Hackney’s Visions, now into its seventh year, has become something of an institution in East London. Taking place months after new band explosions like SXSW and The Great Escape, the festival’s line-ups historically collect the very best of the buzz. On a mercifully sunny day in London Fields, 2019’s edition is no different.
Earlybirds and music-industry-types-who-haven’t-been-to-bed-yet flock to Hangar at 1pm, where the music kicks off with a considerable bang. It’s a peculiar slot for Scalping, who are much more at home when they perform later in the night at Arcola Bar. But this early show, at least, takes place in a fittingly intense environment. Channeling both Aphex Twin and Lightning Bolt, the industrial electronic outfit perform at the kind of volume that could perforate eardrums, while projecting strobe lights and television static onto the concrete walls of the basement venue. It’s beguiling if not a little brutish.
Over at the Pickle Factory Katy J. Pearson wigs out with uptempo, major chord guitar-pop songs - much in the vein of fellow Heavenly alumni Pip Blom. Bathed in foggy red lights, she is flanked by a troop of strumming guitarists to get hips shaking to the sound of her soaring voice.
She later shows up again at the Sebright Arms for a duet with madcap performer Lazarus Kane. It’s unclear where the crowd ends and the band begins for his performance - there are at least seven of them on the stage, all dressed in shades, cowboy hats and colourful shirts. “This song’s about writing songs”, the eponymous band leader announces in a false American drawl, before launching into a party number that mixes jangly guitars with pounding drum sequencers.
He’s followed by a particularly sweaty performance from Talk Show, who are caged in by the heavy crowd. “I promise this is the only time I’ll wear a vest on stage,” declares peroxide blond frontman Harrison Swann as the band blast through ‘80s post-punk influenced gems like ‘Fast and Loud’. Earlier in the day, Great Dad also impressed with tracks like ‘Blood Dirt’, performed noisily but also offset with moments of restraint and tension.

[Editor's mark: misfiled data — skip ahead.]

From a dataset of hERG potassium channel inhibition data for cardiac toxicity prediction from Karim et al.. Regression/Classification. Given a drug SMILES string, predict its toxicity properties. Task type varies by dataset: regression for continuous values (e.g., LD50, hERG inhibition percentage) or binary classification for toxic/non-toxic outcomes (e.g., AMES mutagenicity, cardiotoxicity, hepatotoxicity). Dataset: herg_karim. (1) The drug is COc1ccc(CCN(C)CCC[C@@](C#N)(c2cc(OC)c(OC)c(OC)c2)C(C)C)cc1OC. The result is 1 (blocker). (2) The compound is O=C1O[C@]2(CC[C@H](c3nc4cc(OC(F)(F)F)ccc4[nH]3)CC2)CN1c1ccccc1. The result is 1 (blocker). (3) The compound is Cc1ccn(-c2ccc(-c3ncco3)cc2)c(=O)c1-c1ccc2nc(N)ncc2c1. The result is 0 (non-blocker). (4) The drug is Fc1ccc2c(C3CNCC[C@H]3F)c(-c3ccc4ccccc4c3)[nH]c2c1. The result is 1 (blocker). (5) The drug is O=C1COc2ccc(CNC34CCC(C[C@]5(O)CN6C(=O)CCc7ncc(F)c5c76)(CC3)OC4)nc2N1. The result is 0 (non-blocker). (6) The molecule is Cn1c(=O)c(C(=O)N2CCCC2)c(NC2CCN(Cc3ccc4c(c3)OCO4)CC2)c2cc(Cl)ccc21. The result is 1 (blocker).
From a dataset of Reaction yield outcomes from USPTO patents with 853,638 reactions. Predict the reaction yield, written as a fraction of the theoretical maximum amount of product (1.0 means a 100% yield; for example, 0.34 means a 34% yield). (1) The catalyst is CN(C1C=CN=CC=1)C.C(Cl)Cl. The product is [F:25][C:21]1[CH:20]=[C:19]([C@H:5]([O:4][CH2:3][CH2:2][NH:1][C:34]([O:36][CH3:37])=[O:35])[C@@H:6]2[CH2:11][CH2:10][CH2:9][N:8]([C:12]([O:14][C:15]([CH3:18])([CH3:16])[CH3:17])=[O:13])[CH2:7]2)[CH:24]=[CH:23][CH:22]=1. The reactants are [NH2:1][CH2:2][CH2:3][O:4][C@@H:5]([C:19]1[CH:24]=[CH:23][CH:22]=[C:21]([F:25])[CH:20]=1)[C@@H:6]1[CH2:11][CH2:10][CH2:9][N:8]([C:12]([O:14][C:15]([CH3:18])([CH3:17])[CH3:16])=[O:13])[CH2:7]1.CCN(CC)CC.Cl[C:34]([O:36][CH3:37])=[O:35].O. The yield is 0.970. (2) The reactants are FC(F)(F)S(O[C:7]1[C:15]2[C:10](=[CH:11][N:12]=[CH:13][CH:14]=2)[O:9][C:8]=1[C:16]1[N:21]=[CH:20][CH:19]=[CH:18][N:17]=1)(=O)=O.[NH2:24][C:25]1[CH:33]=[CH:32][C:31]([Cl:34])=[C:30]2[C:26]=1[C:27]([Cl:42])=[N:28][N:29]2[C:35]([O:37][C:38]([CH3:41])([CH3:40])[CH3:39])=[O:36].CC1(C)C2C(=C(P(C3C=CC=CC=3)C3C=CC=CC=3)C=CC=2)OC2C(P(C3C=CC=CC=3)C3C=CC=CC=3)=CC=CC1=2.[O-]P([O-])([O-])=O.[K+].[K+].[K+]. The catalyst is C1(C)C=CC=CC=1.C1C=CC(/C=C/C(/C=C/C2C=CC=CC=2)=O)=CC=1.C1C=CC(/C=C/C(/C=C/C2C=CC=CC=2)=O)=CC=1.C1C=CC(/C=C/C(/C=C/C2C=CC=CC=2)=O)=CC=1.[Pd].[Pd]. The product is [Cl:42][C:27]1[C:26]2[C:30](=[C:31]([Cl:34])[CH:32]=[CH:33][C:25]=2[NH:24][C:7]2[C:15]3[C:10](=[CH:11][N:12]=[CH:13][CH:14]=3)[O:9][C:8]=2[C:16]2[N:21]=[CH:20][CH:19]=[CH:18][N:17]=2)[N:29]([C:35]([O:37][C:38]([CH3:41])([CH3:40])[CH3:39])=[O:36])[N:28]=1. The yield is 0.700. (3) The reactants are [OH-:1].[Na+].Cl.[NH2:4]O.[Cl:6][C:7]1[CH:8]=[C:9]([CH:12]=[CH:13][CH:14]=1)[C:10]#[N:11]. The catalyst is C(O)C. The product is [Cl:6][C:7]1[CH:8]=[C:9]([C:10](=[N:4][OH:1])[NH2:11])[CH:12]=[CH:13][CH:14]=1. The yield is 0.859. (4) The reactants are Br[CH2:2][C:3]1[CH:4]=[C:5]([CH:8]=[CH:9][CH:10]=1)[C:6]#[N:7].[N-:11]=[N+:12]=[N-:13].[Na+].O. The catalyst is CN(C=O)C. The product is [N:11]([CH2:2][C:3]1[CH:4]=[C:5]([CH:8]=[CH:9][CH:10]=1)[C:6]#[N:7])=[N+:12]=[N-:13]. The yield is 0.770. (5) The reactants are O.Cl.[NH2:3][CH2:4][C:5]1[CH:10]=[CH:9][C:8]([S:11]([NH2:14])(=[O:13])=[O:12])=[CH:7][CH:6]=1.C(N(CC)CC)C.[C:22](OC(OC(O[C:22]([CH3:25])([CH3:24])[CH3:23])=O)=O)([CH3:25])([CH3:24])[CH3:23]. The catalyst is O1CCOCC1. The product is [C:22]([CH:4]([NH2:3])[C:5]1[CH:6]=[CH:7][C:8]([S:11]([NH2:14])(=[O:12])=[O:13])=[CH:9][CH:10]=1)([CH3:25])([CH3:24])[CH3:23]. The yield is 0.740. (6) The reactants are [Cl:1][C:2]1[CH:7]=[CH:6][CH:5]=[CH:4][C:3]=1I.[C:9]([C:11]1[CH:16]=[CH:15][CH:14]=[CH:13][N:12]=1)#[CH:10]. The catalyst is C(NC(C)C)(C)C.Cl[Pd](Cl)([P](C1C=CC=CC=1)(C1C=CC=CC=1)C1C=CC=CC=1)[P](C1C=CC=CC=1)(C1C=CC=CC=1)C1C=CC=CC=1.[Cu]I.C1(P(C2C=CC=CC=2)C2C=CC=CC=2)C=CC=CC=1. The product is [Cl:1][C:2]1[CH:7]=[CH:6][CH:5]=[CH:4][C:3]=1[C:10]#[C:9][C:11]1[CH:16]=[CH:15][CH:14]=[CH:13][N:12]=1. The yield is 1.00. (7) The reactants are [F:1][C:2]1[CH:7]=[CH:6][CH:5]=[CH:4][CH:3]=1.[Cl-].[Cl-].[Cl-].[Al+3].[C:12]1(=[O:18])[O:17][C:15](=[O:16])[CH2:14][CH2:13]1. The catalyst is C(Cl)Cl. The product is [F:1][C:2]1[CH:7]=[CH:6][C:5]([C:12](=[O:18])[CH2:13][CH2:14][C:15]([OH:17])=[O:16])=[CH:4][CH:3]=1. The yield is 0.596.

Back at the Hangar, full capacity has been reached for Black Country, New Road, who are proof that post-rock is very much back in fashion. Fans of Mogwai and Slint will undoubtedly marvel at the mixture of crunching guitars, violins and weeping saxophone solos. Sudden rhythmic shifts and epic dynamic swells are fashioned as Isaac Wood’s quivering vocals provide a focal point to the cacophony of tracks like ‘Sunglasses’ and ‘Athen’s, France’. And if they looked a bit more interested they might have been one of the best acts of the day.
That accolade instead goes to Squid, who create a solemn atmosphere using horns and soft guitars before launching into a pair of absolute belters from forthcoming EP ‘Town Centre’. The energy is palpable as drummer-vocalist Ollie Judge yowls “red wire, blue wire!” on ‘Match Bet’, and the crowd are well and truly alive during seven-minute juggernaut ‘The Cleaner’. With the band’s post-punk grounding shaken up with motorik beats, claps and cowbells, the atmosphere is intoxicating right until the end. It’s not every day that a band who haven’t even released their first short play leave the crowd begging for “one more song”.
Danish indie-punks Iceage draw a large crowd afterwards as they thrash through numbers from fourth album ‘Beyondless’. It’s a fittingly lively sequel to the band’s album tour headline show, which had taken place just around the corner at Earth in December 2019. Next up, Anna Meredith and band, dressed all in white, open with new song ‘Paramour’ over at Oval Space ahead of a tight set, before Texan jam-rockers White Denim bring the festival to a close with a medley of guitar riffs, bass grooves and funked-up jazz beats than span the band’s entire eight album catalogue. It’s a real high to end the day on - and a fitting close to a festival that proves its worth once again.
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